Classified Advertising Department.
The classified columns close at five
o'clock previous to day of insertion.
Box Numbers , may be secured at no
ektra charge.
Cash in Advance-lic per reading line
(on basis of five average words to
line) for one or two insertions.
10c per reading line for three or
Minimum three lines per insertion.
days from the date of last insertion.
Minimum three lines per insertion.
By Contract, per line-2. lines daily, one
month.....................fc
4 lines E.O.D., 2 months. ..8
2 lines daily, college year ...7c
4 lines E.O.D., college year ..7Vc
100 lines used as desired ....9c
'300lines used as desired .. 8c
1,000 lines used as desired ....7c
2,000 lines used as desired ...6co
The above rates are per reading line,
based on eight reading lines per inch
of 71 point Ionic type, upper and lower
case. Add 6c per line to above rates for
all capital letters. Add 6c per line to
above for bold face, upper and lower
case. Add 10c per line to above rates
for bold face capital letters.
Telephone Rate-i5c per reading line
for one or two insertions.
10% discount if paid within ten
more insertions.I
WANTED
WANTED: MEN'S OLD AND NEW
suits. Will pay 3, 4, 5, 6, and 7 dol-
lars. Phone Ann Arbor 4306. Chi-
cago Buyers. Temporary office, 200
North Main. 2x

WANTED:
Ind. Roo
penses. C
TRANSPOF
five doll
through
6118.
TWO WAIN

LAUNDRY
LAUNDRY 2-1044. Soxd
Careful work at low pri

or vic
Roth.

'BUSINESS
to share
Separate

TWO quiet room
near campus.
water. Phone 9

ind

P
cor
det
the
Bri

MARINES LEAVE HAITI
PORT-AU-PRINCE, Haiti, Aug. 16.
(P)- The United States marine
ps evacuated Haiti today, the last
achment sailing at 9 a.m. aboard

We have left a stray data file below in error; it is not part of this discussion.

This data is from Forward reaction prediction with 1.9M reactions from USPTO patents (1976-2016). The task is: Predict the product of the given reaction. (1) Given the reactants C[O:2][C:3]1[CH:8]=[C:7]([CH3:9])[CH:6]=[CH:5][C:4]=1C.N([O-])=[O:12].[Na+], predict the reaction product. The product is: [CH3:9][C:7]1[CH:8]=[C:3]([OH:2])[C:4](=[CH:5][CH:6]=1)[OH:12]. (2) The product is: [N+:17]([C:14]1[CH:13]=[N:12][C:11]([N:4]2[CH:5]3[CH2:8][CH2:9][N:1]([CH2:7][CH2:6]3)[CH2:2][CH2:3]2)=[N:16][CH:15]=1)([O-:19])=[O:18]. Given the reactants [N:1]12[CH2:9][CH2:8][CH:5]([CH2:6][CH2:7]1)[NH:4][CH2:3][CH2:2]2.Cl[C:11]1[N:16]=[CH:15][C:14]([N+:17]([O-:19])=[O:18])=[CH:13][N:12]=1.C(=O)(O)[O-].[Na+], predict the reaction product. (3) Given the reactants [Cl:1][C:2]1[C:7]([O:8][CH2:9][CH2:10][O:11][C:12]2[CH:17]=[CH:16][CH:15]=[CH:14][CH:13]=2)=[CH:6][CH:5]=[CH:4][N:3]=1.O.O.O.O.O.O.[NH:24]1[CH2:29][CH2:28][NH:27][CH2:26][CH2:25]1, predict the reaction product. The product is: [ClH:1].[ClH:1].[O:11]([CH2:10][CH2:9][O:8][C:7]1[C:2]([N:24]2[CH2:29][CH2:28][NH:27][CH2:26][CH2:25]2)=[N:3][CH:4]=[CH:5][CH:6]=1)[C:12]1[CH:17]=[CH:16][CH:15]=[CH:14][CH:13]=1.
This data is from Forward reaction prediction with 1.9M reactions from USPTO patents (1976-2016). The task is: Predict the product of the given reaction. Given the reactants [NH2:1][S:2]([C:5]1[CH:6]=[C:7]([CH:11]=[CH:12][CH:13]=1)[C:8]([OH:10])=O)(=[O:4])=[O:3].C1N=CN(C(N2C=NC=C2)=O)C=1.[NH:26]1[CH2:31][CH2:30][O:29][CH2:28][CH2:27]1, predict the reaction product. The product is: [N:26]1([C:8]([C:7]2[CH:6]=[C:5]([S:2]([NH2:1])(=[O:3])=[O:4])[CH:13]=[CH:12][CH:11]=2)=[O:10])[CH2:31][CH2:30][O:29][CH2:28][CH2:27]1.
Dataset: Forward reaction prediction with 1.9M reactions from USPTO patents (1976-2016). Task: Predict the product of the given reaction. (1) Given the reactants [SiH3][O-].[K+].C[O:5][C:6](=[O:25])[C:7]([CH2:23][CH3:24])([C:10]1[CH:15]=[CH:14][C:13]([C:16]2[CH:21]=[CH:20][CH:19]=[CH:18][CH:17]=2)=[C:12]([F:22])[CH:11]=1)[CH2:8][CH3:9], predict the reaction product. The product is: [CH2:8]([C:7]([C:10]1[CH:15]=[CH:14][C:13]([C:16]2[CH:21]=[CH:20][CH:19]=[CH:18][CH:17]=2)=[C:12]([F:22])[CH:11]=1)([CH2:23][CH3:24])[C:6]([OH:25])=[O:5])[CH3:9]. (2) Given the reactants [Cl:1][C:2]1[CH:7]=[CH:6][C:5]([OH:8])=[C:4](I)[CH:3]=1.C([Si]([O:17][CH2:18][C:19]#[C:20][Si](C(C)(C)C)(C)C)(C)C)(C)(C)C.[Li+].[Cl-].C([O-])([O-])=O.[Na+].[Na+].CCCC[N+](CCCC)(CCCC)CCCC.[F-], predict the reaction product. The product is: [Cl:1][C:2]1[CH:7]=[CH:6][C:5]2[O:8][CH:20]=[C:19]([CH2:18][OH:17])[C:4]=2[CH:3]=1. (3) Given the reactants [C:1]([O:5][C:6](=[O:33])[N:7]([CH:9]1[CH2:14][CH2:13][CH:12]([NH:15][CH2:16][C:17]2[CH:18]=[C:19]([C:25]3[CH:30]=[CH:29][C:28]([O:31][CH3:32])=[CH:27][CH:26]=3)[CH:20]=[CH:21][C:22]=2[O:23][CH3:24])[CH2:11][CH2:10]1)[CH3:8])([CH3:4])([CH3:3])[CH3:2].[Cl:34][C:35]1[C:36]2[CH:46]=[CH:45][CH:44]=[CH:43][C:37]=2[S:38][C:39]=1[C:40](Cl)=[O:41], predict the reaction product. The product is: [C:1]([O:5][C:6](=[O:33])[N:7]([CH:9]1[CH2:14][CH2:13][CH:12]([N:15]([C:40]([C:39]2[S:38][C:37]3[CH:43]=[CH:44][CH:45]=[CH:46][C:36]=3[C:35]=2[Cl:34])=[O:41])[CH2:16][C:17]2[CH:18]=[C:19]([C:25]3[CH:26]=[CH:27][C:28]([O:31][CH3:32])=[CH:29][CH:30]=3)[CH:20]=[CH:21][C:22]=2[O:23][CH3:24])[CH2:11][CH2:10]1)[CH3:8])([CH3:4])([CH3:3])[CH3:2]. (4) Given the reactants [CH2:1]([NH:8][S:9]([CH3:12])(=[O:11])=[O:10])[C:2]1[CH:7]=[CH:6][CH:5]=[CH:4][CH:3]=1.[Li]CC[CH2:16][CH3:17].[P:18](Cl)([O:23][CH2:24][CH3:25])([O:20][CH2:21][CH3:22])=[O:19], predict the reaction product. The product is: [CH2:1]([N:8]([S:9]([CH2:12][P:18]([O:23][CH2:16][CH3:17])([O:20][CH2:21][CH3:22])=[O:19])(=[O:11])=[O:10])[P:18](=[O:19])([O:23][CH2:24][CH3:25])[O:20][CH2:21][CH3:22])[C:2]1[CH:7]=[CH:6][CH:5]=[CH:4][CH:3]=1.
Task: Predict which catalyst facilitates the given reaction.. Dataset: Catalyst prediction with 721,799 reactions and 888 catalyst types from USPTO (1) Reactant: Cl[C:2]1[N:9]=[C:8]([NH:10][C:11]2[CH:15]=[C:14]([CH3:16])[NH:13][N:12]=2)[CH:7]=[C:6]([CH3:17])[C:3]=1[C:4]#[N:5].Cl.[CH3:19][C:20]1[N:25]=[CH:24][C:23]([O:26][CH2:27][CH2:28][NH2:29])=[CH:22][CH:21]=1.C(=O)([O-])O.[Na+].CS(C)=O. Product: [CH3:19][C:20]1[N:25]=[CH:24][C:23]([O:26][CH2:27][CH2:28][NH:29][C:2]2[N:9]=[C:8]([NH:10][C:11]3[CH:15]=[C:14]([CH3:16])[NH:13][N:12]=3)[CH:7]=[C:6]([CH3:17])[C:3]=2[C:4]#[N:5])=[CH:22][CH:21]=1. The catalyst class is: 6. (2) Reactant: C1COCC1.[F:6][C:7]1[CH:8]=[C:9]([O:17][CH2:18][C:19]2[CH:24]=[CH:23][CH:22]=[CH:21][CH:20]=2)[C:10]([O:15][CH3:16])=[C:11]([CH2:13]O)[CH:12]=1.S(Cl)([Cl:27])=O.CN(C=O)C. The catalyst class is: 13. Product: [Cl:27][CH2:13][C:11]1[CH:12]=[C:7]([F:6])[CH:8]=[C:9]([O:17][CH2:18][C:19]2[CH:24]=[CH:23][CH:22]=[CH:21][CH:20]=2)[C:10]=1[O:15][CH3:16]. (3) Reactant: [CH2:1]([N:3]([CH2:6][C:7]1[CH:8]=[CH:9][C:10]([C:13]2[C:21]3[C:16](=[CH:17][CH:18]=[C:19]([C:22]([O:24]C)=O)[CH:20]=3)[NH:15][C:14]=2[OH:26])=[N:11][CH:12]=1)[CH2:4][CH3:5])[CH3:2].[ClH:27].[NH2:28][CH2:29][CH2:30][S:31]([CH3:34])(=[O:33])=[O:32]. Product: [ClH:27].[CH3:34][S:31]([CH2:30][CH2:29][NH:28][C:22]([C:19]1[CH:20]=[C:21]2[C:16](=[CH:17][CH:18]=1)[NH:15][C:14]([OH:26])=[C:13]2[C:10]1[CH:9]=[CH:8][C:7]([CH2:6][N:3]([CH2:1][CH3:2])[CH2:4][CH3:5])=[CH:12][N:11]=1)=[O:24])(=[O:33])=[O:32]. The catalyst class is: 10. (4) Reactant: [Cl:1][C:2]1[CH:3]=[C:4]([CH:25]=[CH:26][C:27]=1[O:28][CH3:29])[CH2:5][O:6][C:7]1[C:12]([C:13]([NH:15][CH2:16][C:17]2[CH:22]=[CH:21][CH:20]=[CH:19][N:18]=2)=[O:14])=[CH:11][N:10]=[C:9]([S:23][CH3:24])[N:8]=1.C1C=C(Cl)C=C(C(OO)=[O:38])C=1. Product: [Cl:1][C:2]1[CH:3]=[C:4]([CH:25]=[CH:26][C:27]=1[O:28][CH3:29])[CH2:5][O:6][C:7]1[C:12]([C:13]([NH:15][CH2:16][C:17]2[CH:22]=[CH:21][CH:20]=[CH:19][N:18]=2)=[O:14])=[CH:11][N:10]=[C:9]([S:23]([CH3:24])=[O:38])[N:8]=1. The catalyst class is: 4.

transport Argonne and the U.S.S.
.dge.

fort or

C ASH

P

Ii

J~n 6ectric
WAFLEIRON
adds zest to summer supper's
at a cost Of
2 1/2c AN HOUR
WAFFLES may be served in dozens of deli-
CiOuS ways - and they make an ideal dessert
for summer suppers, for parties and im-
promptu luncheons. Needless to say, they
are at their best when prepared in an electric
waffle iron. - This handy appliance turns'
them out light and crisp and golden - a
tempting treat when served with sauces,
crushed fruit and ice cream, or any one of
countless other ways. An electric waffle
iron costs only 2 %/2c an hour to operate.
Have you ever considered how economi-
cally your other household electric appli-
ances perform their many duties? An elec-
tric iron, for example, costs only four cents
an hour to operate. .A vacuum cleaner
whisks away dust and dirt smoothly and
efficiently at a cost of one cent an hour.
An electric clock keeps time as faithfully
as the finest watch-never needing winding
or attention for a fifth of a cent a day.
An electric washer operates for two cents
an hour.
DETROIT EDTSON

'9

WAH R'S

BOC

for your USED BO

316 STATE STREET

,;

E

UNIVERSITY OF MICHIGAN ORATORICAL ASSO I
LECTU

EIGHT

GREAT PLATFORM ATTRACTIONS
NO INCREASE IN PRICES

*RUTH BRYAN OWEN
"This Business of Diplomacy"
* STUART CHASE
"The Economy of Plenty"
* LYMAN BE EC H E R STOW E
"Saints, Sinners and Beechers"
* CHESTER SCOTT HOWLAND
"Hunting Whales in the Seven Seas"
(Illustrated with Motion Pictures)
* LOWELL THOMAS
"Around the World and On the Air"
* MAURICE HINDUS
"Stalin, Hitler, Roosevelt - Who Will Win?"
* BURTON HOLMES
"Around the World with Burton Holmes"
(Illustrated with Color Motion Pictures)
* MARK SULLIVAN
"Behind the Scenes in Washington"

:ction and his
in in Illinois.
ng, known as
hangs in the
.t the world's
d at the con-
n to the Uni-
become part
ing collection

Bluebooks
For EXAMS
Bring in your used Textbooks,,
to be sold at your own price.
Nominal fee for handling.
-Book Exchange
Student Supply Store.
.1111 S9 University Ave.

Associated Press Photo

I

I

Low Season Ticket Prices:
$3.00 $2.75 12,50
Eight Numbers
Single Admissions 75c & 50c

SPR ik.J(qwATrFR

i